A fast-moving sport, basketball, is not just a game but an emotional rollercoaster, not just for the players, coaches, or team management, but also for the fans. People emotionally attach themselves to the game, which either brings them to tears and makes them criticize the team’s performance, or in a victory dance with words of praise for the performance of players and the smart strategy of the coach. Whether a basketball team loses a match or ends up victorious, the players and the head coaches are the ones that enjoy the spotlight. The media and the fans discuss how amazingly the players performed or how intelligently the coach assisted the team, but only a few talk about the efforts of an assistant coach. These talented individuals have spent years playing the sport, and they help the head coaches make smart decisions, despite that, these are the last in line when it comes to getting attention, acknowledgment, and appreciation. In several cases, they come after the cheerleaders or ball boys.
Analyzing the competitors, studying each team player, positioning of individual team players, and replacement decisions are mostly based on the research and analysis done by an assistant coach. An assistant coach is not always the real decision-maker, but it holds true in the majority of the cases.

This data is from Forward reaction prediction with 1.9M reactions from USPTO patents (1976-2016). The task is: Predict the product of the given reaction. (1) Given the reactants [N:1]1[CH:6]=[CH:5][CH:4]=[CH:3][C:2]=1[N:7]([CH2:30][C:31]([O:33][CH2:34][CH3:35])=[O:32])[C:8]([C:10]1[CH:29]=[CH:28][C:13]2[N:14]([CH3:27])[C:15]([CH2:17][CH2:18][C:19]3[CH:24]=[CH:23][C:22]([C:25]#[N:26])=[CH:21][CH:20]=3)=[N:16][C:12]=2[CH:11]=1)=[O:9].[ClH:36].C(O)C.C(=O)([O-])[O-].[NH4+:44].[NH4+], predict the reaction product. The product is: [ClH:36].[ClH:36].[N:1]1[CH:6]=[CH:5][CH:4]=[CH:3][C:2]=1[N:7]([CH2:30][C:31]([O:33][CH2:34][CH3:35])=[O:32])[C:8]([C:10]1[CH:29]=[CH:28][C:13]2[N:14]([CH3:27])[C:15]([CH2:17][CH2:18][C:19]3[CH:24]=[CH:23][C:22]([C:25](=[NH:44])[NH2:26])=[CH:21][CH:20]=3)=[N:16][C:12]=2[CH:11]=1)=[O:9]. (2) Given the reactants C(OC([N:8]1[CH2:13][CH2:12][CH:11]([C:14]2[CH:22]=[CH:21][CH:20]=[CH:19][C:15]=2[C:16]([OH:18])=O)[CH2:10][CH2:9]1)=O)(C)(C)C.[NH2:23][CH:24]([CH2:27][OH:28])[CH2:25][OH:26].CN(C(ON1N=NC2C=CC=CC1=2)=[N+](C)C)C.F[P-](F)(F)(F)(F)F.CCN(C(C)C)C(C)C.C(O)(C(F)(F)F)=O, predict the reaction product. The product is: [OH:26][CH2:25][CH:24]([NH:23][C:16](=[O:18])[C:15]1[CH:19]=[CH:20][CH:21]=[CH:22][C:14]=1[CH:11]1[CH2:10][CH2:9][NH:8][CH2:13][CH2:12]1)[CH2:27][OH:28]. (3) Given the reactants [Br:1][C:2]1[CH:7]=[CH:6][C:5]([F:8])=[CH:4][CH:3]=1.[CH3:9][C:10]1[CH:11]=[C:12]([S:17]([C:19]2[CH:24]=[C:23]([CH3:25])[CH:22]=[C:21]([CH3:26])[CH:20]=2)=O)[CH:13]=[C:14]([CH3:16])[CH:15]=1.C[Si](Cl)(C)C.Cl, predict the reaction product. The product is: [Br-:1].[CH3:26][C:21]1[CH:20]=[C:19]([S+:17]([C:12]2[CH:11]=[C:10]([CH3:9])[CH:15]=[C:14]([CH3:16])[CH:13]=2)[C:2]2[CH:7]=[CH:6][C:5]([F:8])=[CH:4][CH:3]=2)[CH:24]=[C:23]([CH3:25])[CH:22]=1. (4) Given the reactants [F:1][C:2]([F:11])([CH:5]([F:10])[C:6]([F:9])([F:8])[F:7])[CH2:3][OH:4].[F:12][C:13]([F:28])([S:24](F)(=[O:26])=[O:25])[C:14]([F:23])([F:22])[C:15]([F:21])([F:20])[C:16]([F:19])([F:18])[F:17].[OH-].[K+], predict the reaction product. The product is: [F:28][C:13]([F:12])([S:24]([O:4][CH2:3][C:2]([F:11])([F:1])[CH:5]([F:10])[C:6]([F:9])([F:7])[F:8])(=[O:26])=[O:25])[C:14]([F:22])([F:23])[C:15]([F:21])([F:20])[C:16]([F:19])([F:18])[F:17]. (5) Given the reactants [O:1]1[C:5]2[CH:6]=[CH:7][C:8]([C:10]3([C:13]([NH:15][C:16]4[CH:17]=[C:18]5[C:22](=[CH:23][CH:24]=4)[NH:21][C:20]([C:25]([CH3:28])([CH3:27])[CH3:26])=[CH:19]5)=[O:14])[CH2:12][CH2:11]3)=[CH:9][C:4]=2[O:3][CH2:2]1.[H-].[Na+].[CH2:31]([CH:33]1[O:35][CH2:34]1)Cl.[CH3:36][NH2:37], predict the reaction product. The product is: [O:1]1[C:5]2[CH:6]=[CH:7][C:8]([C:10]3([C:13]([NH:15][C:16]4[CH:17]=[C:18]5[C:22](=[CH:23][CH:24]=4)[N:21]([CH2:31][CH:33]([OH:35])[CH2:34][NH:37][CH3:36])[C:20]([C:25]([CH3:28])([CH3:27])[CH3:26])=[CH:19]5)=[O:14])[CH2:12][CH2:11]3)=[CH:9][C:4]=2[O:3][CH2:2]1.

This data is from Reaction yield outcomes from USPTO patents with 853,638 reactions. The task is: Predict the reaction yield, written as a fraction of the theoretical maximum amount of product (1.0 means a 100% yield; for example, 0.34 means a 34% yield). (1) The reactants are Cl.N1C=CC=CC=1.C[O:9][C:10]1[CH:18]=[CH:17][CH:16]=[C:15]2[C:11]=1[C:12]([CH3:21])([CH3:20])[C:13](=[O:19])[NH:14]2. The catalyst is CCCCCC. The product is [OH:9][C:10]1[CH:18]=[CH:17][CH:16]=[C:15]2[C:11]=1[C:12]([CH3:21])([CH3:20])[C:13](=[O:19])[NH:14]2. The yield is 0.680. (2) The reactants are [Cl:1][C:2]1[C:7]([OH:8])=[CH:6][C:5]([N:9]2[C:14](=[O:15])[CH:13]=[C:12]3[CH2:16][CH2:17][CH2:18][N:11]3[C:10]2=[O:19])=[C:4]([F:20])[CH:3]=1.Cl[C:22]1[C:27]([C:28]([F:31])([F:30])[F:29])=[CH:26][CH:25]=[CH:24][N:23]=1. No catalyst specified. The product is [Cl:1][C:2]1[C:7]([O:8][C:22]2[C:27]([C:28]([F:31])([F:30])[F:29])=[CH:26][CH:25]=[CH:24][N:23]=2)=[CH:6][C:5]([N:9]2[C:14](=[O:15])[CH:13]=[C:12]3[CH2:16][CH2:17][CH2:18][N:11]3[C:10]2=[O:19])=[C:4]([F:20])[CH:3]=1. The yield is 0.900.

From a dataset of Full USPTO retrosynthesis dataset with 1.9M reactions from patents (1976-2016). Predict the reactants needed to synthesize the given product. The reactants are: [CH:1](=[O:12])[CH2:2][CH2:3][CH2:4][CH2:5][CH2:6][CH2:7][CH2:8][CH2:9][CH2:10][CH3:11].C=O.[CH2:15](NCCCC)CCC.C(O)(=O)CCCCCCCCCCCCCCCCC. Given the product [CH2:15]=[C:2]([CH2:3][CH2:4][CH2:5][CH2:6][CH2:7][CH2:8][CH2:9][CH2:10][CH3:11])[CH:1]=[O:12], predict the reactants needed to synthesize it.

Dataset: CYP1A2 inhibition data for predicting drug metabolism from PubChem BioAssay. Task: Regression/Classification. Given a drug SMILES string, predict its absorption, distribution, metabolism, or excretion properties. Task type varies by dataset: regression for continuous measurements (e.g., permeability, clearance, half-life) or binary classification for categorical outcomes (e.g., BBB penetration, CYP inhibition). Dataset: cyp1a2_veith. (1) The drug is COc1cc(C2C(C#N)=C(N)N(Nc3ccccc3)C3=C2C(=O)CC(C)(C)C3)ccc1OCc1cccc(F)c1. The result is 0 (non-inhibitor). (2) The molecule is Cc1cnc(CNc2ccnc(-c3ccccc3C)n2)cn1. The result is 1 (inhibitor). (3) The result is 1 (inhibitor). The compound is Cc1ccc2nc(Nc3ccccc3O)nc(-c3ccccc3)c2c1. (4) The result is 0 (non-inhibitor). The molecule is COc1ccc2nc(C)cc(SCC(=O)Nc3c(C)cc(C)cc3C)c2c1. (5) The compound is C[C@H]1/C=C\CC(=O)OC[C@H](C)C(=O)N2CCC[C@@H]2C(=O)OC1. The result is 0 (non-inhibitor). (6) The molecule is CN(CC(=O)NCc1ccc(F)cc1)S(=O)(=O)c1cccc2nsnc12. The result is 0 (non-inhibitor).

Mike Budenholzer, an assistant to Gregg Popovich, played a key role in taking the San Antonio Spurs to the top. Head Coach Frank Vogel’s assistant, Brian Shaw, is a major contributor to the success of Indiana Pacers. Assistant coach of Chicago Bulls, Ron Adams, worked alongside Tom Thibodeau to take the team where it stands today. These are the top assistant coaches in the NBA that have played a key role in taking their respective teams to the top. Several others are appearing at the top, but there is one who is gradually gaining attention, and that is Alex McLean. He is the assistant coach of the Washington Wizards and is working with head coach Scott Brooks. The fact that he never played basketball in high school is what distinguishes him from all other assistant coaches in the NBA.
From a Concert Bassist to an NBA Assistant Coach
Alex McLean was born on October 20, 1985, in New York, the United States. He went to Bay Shore High School and was fond of music. Despite being fit and fulfilling the criteria for the school’s team, McLean opted to play bass, piano, and drums. He was a concert bassist in high school. His family and his friends from school never thought Alex would play basketball, or let alone become an assistant coach at the NBA. He was a successful musician in school and received several notable opportunities to pursue his career in music. The young McLean turned down scholarship offers from highly esteemed music schools, including Cal-Berkley and Hofstra. In addition to this, he received interest from Julliard as well. Instead of going to music school, McLean chose to go to Liberty University, Lynchburg, Virginia. He earned his Bachelor’s in Science in Sport Management and later completed his Master’s in the same field.
Liberty Flames Men’s Basketball Team